Jan. 16, 2009 A team of scientists has discovered a new syndrome associated with severe congenital neutropenia (SCN), a rare disorder in which children lack sufficient infection-fighting white cells, and identified the genetic cause of the syndrome: mutations in the gene Glucose-6-phosphatase, catalytic subunit 3 (G6PC3).
The findings, which are published in the Jan. 1, 2009 issue of The New England Journal of Medicine, were made by an international team of scientists, composed of 14 researchers from the Medical School of Hannover in Germany and12 from other research institutions, including the National Center for Biotechnology Information at the National Library of Medicine, National Institutes of Health.
"Our discovery will help facilitate genetic diagnosis in this newly defined group of severe congenital neutropenia patients," said Christoph Klein, M.D., Ph.D., Hannover Medical School, the principal investigator of the study. "Knowledge about the underlying genetic defect is an important first step in developing a targeted therapy."
The research also identified a novel pathway that is critical in controlling the life and death of immune cells. "This may eventually open new horizons for the development of drugs interfering with that pathway, which is important not only for patients with SCN, but potentially also for patients with other blood disorders," said Kaan Boztug, M.D., Hannover Medical School, lead author of the study.
Severe congenital neutropenia (SCN) is a rare disorder, with an incidence of less than one in 200,000 births. The disorder is characterized by insufficient quantity of neutrophils, a type of white blood cell important in fighting infection. Children born with SCN suffer from frequent bacterial infections, and until the introduction of treatment with recombinant human granulocyte colony-stimulating factor (GCSF) in the 1990s, about three-fourths of affected children would die before 3 years of age. Treatment with GCSF usually reduces the duration and severity of neutropenia and results in improved clinical outcome and survival. However, SCN patients eventually may develop myelodysplasia or acute myelogenous leukemia.
In recent years, significant progress has been made in identifying the genetic defects that cause SCN, but in many patients, the underlying genetic cause remains unknown. The most common cause of inherited SCN is a heterozygous mutation (where one copy of the gene is mutated and the other is not) in the neutrophil elastase (ELA2) gene. In 2007, Klein’s lab identified another causative mutation in a subgroup of SCN patients: homozygous mutations (where the defect is present in both copies of the gene) in the HAX1 gene.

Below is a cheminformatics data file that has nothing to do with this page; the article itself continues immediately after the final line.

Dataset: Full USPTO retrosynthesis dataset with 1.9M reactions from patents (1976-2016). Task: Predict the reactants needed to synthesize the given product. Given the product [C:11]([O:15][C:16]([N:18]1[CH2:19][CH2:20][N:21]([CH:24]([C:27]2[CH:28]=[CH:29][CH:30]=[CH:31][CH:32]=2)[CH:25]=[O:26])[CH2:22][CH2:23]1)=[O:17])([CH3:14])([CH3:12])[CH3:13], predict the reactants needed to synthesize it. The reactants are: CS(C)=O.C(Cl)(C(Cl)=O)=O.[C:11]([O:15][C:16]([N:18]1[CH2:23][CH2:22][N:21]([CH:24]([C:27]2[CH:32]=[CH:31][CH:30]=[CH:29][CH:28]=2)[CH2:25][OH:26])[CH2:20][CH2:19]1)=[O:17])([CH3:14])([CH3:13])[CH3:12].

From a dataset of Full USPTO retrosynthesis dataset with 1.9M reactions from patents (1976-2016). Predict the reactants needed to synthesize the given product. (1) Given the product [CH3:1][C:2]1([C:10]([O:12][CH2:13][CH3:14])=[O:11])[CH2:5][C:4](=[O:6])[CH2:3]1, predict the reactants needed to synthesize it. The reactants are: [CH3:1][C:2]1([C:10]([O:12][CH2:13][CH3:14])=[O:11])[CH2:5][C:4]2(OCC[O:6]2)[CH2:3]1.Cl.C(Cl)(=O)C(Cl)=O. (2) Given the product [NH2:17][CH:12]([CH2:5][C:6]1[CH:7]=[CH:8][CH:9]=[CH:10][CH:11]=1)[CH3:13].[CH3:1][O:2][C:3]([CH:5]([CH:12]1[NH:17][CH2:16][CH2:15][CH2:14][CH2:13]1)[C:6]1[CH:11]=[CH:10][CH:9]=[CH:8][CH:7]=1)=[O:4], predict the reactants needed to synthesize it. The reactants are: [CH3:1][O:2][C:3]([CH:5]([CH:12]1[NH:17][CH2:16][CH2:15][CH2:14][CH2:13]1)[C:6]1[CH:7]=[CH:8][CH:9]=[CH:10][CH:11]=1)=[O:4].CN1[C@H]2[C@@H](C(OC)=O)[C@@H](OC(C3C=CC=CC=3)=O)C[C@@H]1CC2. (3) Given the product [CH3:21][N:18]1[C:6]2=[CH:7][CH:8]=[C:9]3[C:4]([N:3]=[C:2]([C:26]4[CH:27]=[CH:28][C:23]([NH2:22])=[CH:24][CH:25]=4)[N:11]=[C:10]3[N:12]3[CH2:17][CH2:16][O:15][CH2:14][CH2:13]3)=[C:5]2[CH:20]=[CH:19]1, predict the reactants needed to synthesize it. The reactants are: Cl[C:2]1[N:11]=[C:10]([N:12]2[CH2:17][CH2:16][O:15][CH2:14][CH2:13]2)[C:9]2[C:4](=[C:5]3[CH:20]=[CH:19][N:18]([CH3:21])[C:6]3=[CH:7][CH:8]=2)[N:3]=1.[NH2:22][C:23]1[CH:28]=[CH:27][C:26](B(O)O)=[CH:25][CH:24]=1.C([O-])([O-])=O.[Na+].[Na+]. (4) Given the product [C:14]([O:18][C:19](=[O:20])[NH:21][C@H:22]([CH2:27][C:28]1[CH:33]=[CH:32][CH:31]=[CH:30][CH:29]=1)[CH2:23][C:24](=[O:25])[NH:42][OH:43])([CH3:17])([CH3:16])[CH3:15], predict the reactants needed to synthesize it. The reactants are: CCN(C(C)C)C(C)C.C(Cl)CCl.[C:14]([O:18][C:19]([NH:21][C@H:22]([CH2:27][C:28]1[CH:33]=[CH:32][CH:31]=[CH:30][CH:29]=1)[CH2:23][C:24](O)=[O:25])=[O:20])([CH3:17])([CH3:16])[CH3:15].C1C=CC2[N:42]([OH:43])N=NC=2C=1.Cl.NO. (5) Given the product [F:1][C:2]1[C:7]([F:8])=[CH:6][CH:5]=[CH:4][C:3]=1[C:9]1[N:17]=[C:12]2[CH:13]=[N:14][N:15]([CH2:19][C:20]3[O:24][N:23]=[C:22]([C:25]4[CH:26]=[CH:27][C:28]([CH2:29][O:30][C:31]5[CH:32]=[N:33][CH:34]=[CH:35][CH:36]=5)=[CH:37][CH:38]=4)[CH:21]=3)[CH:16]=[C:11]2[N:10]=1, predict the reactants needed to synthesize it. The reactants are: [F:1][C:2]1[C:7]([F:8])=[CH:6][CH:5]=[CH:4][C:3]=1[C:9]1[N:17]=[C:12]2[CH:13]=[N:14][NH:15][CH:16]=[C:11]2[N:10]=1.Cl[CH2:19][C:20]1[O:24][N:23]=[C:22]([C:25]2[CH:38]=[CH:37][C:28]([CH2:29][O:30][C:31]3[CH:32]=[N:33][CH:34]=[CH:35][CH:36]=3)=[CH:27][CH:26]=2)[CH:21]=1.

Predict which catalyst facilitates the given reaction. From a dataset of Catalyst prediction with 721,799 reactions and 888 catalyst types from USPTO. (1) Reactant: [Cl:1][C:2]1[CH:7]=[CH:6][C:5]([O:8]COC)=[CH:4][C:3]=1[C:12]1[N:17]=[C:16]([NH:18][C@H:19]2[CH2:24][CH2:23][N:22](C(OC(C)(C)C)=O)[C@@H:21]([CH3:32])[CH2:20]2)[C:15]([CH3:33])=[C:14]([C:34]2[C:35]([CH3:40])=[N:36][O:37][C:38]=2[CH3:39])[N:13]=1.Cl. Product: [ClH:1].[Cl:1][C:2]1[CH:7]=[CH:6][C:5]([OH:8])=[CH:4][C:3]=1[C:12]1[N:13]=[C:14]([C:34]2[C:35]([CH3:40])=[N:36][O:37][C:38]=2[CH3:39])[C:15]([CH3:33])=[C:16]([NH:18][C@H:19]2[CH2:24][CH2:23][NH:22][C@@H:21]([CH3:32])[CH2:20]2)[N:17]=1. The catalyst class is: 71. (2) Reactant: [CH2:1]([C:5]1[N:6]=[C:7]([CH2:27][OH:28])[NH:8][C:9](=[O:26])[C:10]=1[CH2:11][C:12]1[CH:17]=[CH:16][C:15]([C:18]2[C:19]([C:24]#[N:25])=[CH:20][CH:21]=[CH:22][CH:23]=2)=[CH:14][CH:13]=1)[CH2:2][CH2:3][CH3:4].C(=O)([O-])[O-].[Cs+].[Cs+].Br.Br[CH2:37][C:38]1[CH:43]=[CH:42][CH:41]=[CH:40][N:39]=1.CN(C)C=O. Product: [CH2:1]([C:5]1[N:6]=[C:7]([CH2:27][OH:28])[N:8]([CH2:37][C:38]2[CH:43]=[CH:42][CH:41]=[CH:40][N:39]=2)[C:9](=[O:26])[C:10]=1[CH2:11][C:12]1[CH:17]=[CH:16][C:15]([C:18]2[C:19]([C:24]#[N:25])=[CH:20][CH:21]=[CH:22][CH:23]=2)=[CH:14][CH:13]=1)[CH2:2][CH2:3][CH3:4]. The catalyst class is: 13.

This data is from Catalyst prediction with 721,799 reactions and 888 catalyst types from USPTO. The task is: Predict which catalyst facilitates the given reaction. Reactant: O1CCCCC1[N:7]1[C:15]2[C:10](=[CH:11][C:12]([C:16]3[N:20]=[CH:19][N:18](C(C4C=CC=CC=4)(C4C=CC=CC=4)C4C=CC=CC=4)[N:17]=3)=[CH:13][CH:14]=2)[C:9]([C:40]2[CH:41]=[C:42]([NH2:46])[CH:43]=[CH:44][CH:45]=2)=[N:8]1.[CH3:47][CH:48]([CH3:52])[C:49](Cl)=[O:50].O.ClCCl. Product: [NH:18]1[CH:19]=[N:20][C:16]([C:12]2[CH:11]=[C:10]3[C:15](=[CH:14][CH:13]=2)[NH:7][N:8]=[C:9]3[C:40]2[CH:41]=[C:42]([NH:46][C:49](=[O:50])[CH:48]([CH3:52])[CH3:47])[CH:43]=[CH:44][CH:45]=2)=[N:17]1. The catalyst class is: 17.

To conduct the current study, the researchers focused on five children of Turkish descent, four of whom were known to be related; the children did not have identified mutations but had recessive SCN (i.e., the children inherited mutations from both of their parents, who each carried one mutated gene but were themselves unaffected). The children were identified for the study using the SCN International Registry.
A researcher from NCBI analyzed data on the children to look for suspect genes, and determined that the gene of interest was among 258 on chromosome 17. Further positional analysis at NCBI reduced the number of suspect genes to 36. A big break in the research came in early 2007 when a team headed by Janice Chou, Ph.D., at NIH’s National Institute of Child Health and Human Development, published research showing impaired neutrophil activity and increased susceptibility to bacterial infection in mice lacking the protein glucose-6-phosphatase, catalytic subunit 3 (also known as G6PC3). The G6PC3 gene happened to be among the 36 genes Klein’s team was examining, and DNA analysis indeed showed that all five study patients had the same mutations in this gene.
The researchers then sequenced the DNA of 104 additional patients from the SCN International Registry with unknown mutations and found G6PC3 mutations in seven. These seven children had different types of G6PC3 mutations than the original five study subjects, but they shared a constellation of clinical symptoms. Eleven of the 12 patients had heart defects or urogenital malformations, and 10 had unusually prominent subcutaneous veins. This grouping of clinical characteristics has not previously been described with SCN and defines a new syndrome associated with G6PC3 mutation.
The study also clarifies the importance of maintaining adequate glucose levels in keeping neutrophils alive and ensuring an adequate immune response to infections. The researchers found that insufficient supply of glucose causes neutrophils to undergo stress, and if the body’s stress response is not adequate, the neutrophils will die. This connection between insufficient glucose and cellular stress response may be relevant to other more common diseases, especially those related to glucose disorders and glycogen-storage disorders.
"The study’s findings are important for the care of patients with SCN, and for building an understanding of the diverse genetic causes of this disease," said David Dale, M.D., University of Washington, who wrote an accompanying editorial on the study in The New England Journal of Medicine. "We do not know yet if patients with mutations in the G6PC pathway are at risk of developing leukemia and if they will need as frequent blood tests as other SCN patients. Knowledge of G6PC3 mutations will also alert physicians to look for cardiac defects in children with severe neutropenia as a clue to making this specific diagnosis."
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